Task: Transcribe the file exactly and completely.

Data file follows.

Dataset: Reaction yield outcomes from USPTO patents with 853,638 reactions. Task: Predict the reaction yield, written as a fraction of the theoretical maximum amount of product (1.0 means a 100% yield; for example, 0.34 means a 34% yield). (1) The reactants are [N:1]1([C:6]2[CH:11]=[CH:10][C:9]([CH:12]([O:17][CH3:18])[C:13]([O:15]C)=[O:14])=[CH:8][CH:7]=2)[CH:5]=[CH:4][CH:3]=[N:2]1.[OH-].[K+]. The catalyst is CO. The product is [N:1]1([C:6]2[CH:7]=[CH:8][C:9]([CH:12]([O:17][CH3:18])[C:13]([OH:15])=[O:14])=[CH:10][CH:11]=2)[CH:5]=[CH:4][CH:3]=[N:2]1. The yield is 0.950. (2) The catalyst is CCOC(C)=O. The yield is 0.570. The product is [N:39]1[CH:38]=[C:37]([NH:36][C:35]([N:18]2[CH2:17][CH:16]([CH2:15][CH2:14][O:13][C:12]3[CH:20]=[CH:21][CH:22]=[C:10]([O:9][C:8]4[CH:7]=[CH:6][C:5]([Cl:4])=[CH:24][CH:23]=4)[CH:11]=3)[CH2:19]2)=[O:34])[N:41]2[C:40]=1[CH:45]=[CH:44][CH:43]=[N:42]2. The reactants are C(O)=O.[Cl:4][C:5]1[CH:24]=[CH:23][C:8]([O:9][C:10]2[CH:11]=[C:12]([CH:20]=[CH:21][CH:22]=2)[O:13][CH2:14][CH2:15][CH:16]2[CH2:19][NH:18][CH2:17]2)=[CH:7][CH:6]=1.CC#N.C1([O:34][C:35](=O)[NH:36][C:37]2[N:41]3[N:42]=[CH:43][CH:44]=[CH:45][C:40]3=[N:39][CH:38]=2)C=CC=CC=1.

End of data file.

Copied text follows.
Dataset: Reaction yield outcomes from USPTO patents with 853,638 reactions. Task: Predict the reaction yield, written as a fraction of the theoretical maximum amount of product (1.0 means a 100% yield; for example, 0.34 means a 34% yield). (1) The reactants are [N:1]1([C:6]2[CH:11]=[CH:10][C:9]([CH:12]([O:17][CH3:18])[C:13]([O:15]C)=[O:14])=[CH:8][CH:7]=2)[CH:5]=[CH:4][CH:3]=[N:2]1.[OH-].[K+]. The catalyst is CO. The product is [N:1]1([C:6]2[CH:7]=[CH:8][C:9]([CH:12]([O:17][CH3:18])[C:13]([OH:15])=[O:14])=[CH:10][CH:11]=2)[CH:5]=[CH:4][CH:3]=[N:2]1. The yield is 0.950. (2) The catalyst is CCOC(C)=O. The yield is 0.570. The product is [N:39]1[CH:38]=[C:37]([NH:36][C:35]([N:18]2[CH2:17][CH:16]([CH2:15][CH2:14][O:13][C:12]3[CH:20]=[CH:21][CH:22]=[C:10]([O:9][C:8]4[CH:7]=[CH:6][C:5]([Cl:4])=[CH:24][CH:23]=4)[CH:11]=3)[CH2:19]2)=[O:34])[N:41]2[C:40]=1[CH:45]=[CH:44][CH:43]=[N:42]2. The reactants are C(O)=O.[Cl:4][C:5]1[CH:24]=[CH:23][C:8]([O:9][C:10]2[CH:11]=[C:12]([CH:20]=[CH:21][CH:22]=2)[O:13][CH2:14][CH2:15][CH:16]2[CH2:19][NH:18][CH2:17]2)=[CH:7][CH:6]=1.CC#N.C1([O:34][C:35](=O)[NH:36][C:37]2[N:41]3[N:42]=[CH:43][CH:44]=[CH:45][C:40]3=[N:39][CH:38]=2)C=CC=CC=1.